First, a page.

A Glimpse into the Future

Why 2031? The next decade is likely to become seen as a milestone era during which the world accelerated into a period of development and prosperity having successfully turned the page of one of the worst chapters in modern history after Covid-19 shook the global community to its core.

Driven by the unprecedented pace of technological change, the world has already changed dramatically since the early 2000s when currently emerging sectors which harness our nascent grasp of artificial intelligence — robotics, smart homes and factories, autonomous vehicles, and personal assistants — were still the stuff of science fiction movies and idle fantasy.

Now, as we enter the middle period of the 21st century, it seems almost inconceivable that these, and many more, technological advancements won’t soon become part of everyday life.

Despite, or maybe inspired by, the upheaval of the recent pandemic, many are predicting a sharp recovery accompanied by a reshaping of the geopolitical landscape.

And breakthroughs in science and medicine will only further reinforce the prevailing sense of change that will come to define this technological revolution. Transformation will be rapid and widespread, and the onus will be on every nation, Thailand included, to keep up or risk falling back in terms of development, as people’s lives and livelihoods become increasingly inseparable from this new dawn.

To mark its 75th anniversary, which falls on Sunday, the Bangkok Post has invited several visionary leaders to tell us how they imagine the Thailand of 2031 in all its potential guises, from the economic and political to the technological, environmental and social.

As the paper celebrates a past laden with its own unforgettable moments, we hope readers will enjoy this glimpse into the future as part of this special publication.

Prep key to harnessing transformative shift

Sustainability and technology will be driving forces during the next decade, but to reap the benefits adjustments need to be made 

By Somruedi Banchongduang

Looking ahead to the next decade, the world will be defined by two major trends: sustainability and technology, according to Sethaput Suthiwartnarueput, governor of the Bank of Thailand.

“The wave of changes is coming fast, and it’s up to us to prepare ourselves for it. We will either be submerged in it and get left behind, or ride the wave towards a better future” — Sethaput Suthiwartharueput, Governor, Bank of Thailand

The mounting evidence of climate change and people’s greater awareness through improved access to information has led to waves of environmental standards and regulations.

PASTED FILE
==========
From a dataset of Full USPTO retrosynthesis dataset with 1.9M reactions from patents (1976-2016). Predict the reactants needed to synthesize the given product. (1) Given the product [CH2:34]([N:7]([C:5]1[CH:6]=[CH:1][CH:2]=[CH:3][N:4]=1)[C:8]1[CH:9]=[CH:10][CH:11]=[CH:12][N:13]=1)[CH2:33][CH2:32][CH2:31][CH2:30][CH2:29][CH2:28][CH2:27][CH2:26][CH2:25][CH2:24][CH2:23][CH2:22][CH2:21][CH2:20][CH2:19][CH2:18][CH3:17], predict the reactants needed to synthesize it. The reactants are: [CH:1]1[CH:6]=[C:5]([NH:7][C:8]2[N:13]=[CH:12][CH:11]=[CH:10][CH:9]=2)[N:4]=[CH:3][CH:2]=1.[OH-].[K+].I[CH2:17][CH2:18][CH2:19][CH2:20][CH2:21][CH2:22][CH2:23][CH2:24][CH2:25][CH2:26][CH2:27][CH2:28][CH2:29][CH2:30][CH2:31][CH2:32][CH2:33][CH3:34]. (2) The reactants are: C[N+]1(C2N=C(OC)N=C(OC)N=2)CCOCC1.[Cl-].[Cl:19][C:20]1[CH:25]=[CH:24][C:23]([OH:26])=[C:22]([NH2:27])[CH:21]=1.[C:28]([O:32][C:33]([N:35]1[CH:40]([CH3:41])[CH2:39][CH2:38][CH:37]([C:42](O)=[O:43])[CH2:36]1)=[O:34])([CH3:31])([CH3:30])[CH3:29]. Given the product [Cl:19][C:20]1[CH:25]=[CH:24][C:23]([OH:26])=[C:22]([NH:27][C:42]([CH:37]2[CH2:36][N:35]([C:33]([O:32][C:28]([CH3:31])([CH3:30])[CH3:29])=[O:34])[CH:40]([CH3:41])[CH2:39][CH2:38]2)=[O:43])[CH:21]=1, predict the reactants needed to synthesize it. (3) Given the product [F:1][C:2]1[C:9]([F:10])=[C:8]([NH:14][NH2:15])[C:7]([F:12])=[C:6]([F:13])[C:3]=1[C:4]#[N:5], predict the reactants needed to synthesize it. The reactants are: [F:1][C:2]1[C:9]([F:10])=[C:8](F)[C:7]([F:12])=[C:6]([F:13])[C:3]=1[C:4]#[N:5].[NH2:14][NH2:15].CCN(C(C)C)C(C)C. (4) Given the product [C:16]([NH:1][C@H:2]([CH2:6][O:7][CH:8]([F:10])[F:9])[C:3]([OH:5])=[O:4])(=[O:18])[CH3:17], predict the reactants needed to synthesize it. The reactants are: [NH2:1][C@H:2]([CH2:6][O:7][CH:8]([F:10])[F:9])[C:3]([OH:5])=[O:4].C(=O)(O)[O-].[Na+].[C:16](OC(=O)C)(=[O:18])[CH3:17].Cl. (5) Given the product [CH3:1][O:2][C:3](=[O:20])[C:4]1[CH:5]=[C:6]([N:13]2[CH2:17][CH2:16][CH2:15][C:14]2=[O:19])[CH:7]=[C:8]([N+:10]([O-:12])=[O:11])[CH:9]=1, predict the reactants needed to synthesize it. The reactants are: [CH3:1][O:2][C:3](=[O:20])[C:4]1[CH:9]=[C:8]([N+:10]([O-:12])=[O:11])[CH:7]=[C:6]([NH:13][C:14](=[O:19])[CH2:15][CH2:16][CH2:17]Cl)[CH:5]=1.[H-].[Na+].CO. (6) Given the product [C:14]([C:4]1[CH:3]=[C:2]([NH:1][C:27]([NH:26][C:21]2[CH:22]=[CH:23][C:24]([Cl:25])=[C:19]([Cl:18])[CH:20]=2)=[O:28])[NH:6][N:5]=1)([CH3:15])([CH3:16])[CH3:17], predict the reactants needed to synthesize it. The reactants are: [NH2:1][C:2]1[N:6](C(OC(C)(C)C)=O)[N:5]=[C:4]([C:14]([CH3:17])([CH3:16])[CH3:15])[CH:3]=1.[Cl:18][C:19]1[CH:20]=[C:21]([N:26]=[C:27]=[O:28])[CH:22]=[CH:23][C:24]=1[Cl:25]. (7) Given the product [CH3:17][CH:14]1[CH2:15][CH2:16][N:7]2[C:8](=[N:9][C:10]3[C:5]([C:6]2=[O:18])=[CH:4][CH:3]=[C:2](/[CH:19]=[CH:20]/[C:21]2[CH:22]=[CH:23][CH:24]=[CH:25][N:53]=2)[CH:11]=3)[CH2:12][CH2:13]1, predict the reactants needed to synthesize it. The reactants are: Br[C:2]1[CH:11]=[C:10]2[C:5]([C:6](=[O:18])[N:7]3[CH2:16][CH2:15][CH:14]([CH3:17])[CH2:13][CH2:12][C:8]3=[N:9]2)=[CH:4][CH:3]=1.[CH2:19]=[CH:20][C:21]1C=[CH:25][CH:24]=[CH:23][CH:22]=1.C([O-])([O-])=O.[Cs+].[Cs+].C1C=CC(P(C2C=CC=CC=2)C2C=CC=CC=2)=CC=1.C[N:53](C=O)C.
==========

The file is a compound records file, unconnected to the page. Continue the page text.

“Digital technology will be the other transformative force going forward. More efficient computers have allowed us to collect and make use of a quantity of data that was previously unimaginable,” he said.

Companies and governments around the world are finding ways to integrate technology into their products, not only to increase efficiency, but also to improve the experiences and lives of the public.

Given these trends, where will we stand 10 years from now?

The sustainability trend together with a decreasing workforce means Thailand will shift away from quantity towards quality, according to Mr Sethaput.

Mass tourism will give way to small groups of eco-conscious travellers, he said. National park regulations will be updated with sustainability in mind.

As demand for healthcare and wellness professionals increases, so will the demand for upskilling and recertifying service workers, said Mr Sethaput.

New types of services could emerge. Given the pervasiveness of remote work, vacation destinations could be transformed into dream workplaces for office workers, he said.

Along with the service sector, agriculture and manufacturing will experience a major shift as well. Consumers’ growing concerns about sustainability and health has led to green product categories that are able to command higher prices, said Mr Sethaput.

On the flipside, products that are deemed non-sustainable might be banned from some markets. A reliance on processing unique products, rather than producing commodities, will be key to delivering higher value-added exports, he said.

Digital technology will play an integral role in all of this, from mechanising manufacturing processes to enabling more efficient production and services through data.

Precision farming in controlled environments will reduce variability in crop yields for farmers, said Mr Sethaput. Automated government processes will enable small farmers to easily provide relevant sustainability certifications.

Those who fail to incorporate technology into their businesses will struggle to compete, while those who succeed will enjoy many more opportunities from that technology, he said.